Suggestion: For people who are not very good at starting conversations, Eric Kaufman, a partner at Premier Sports & Entertainment, Inc. who has made a career out of being outgoing, told us that the best “pick up line” at a networking event is the “no pick-up, pick-up line.” He says, simply go up to someone and say “Hi, I’m <>.” Eric says you shouldn’t over think it. Just walk up and say hello. While you may get a few cold shoulders, most people are nice and just introducing yourself is the best icebreaker.

Suggestion Number Two: If you are shy or just don’t feel comfortable walking into a place where you don’t know anyone, make it easy on yourself. Call ahead and talk to the president or membership person. Tell them you are new to the event and ask if they would have someone meet you at the registration table and take you around to meet a few of the key members to get you started.

TIP #136

Create a personal story to connect with customers

How do you make your company stand out in a saturated market where everyone is providing a similar service or product? For example, there may be five nail salons within a couple of blocks of the one you just opened and most customers don’t know what differentiates one from another.

Often a real, personal connection or shared values with the owner of the business will bring the customer back. Charlena Miller, a marketing consultant from Portland, OR, says sharing your authentic story is a good vehicle for making that connection. But for your story to be most effective, it should have two key elements:

Part A: What inspired you to start this company?

The first part of the story should talk about your passion for your work. Why did you pick this business? Is it a family business? A hobby? A talent? Something you came to in order to answer a personal problem? Why does what you are doing mean something special to you?

Part B: What difference do you hope to make in other people's lives?

The second part of the story should talk about your customers. What do you want them to experience? Are you saving them time? Are you making them feel better about themselves and helping them enjoy life more? What are the customers’ needs that you are meeting?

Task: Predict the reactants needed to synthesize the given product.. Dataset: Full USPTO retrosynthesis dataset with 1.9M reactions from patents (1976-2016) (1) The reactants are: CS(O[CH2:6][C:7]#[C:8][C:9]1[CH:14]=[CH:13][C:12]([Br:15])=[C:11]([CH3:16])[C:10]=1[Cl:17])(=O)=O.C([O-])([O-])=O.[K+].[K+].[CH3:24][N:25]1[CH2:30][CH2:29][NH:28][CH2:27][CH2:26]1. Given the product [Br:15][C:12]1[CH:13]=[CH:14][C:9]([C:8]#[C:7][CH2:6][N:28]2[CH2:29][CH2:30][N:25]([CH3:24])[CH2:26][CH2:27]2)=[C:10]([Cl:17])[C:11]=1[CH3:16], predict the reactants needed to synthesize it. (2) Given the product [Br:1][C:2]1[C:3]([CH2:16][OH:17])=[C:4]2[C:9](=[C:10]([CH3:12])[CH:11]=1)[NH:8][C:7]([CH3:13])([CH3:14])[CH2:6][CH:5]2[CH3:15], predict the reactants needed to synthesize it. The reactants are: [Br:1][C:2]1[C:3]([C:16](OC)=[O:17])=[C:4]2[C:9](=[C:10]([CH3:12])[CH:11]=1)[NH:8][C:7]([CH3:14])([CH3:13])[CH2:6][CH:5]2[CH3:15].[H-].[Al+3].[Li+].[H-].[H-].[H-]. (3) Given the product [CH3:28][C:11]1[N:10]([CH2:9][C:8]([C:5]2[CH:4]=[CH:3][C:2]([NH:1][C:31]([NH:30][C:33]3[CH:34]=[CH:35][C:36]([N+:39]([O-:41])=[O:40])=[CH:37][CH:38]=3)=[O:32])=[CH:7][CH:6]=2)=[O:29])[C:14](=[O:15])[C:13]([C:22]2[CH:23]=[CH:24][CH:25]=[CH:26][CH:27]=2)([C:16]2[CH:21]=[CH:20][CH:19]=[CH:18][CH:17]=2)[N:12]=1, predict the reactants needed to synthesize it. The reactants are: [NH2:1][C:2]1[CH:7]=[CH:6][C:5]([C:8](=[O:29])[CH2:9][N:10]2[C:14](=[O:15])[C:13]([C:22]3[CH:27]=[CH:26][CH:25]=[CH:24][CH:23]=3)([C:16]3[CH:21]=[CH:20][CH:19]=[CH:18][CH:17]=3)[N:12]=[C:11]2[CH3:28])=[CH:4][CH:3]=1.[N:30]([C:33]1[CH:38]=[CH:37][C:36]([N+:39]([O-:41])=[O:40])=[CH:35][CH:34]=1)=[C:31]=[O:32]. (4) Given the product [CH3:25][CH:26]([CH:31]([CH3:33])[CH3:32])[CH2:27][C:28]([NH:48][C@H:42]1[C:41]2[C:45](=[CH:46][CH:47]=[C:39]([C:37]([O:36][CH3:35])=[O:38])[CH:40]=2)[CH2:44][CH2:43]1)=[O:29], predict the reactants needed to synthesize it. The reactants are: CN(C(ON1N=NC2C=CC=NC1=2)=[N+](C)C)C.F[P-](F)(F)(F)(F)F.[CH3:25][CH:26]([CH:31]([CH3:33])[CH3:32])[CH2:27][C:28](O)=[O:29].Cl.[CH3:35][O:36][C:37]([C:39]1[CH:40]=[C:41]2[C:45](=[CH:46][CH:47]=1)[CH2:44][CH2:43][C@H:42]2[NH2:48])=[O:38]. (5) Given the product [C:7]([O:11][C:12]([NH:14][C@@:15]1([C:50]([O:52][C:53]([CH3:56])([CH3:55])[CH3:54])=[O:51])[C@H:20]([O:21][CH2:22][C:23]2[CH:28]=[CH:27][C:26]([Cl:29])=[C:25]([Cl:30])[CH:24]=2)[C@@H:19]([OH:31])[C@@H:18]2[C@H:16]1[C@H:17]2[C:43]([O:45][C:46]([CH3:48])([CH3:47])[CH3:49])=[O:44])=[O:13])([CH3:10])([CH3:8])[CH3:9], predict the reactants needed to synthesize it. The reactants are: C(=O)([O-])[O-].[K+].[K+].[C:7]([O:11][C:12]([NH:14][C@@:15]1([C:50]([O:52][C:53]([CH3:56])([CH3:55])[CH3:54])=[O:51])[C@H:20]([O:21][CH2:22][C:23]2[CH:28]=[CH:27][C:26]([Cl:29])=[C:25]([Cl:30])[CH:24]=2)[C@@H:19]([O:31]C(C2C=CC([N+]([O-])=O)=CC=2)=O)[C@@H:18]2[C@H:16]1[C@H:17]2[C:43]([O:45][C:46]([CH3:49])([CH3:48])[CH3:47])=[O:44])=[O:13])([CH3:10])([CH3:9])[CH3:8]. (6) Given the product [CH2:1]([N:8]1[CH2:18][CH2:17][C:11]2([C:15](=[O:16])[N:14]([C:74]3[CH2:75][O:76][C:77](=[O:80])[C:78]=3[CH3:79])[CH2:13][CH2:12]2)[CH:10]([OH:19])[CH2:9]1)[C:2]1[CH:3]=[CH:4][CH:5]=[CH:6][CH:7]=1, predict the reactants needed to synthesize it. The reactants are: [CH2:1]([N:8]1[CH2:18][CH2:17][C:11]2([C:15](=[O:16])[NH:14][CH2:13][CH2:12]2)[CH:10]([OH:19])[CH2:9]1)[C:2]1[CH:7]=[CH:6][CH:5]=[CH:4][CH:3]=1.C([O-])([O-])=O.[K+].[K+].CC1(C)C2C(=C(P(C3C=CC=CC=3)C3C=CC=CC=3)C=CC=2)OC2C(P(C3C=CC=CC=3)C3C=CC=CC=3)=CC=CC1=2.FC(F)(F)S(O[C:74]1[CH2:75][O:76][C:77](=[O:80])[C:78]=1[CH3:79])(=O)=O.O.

Once you have answered those questions, you can craft your story by mixing the best parts of each. One note of caution – while people are interested in your short story, they may not be interested in your novel. So, try your story out on a couple of friends, as well as potential or current customers, to make sure it’s compelling before putting it out there for the world!

Case Study: Mark Bitterman and Jennifer Turner Bitterman opened a small shop in Portland, OR, featuring hundreds of different hand-made varieties of local and imported salt sold at prices many times the cost of salt sold in supermarkets. One of the key factors in their success is that they created a story that distinguishes their products from everything else on the market. Mark tells how he discovered his first artisanal salt at a roadside cafe while motorcycling through northern France at the age of 20. He had a steak seasoned with traditional French hand-made course sea salt, and the flavor was so personally life-changing that it prompted him to begin seeking out and collecting regionally made salts from around the world. When he opened his shop, his goal was share these exotic flavors gathered in places a remote as Tibet, Morocco, Hawaii, Peru, Djibouti, and Bali. He even wrote a book on salt explaining its history and offering regional recipes featuring these unusual salts.

Mark’s story transformed an ordinary kitchen staple into a romantic adventure. Who wouldn’t want to be a part of that? Watch the video

This is an excerpt from IT’S YOUR BUSINESS Copyright (c) 2012 by Jennifer Ramberg, Lisa Everson, and Frank Silverstein.

© 2012 MSNBC Interactive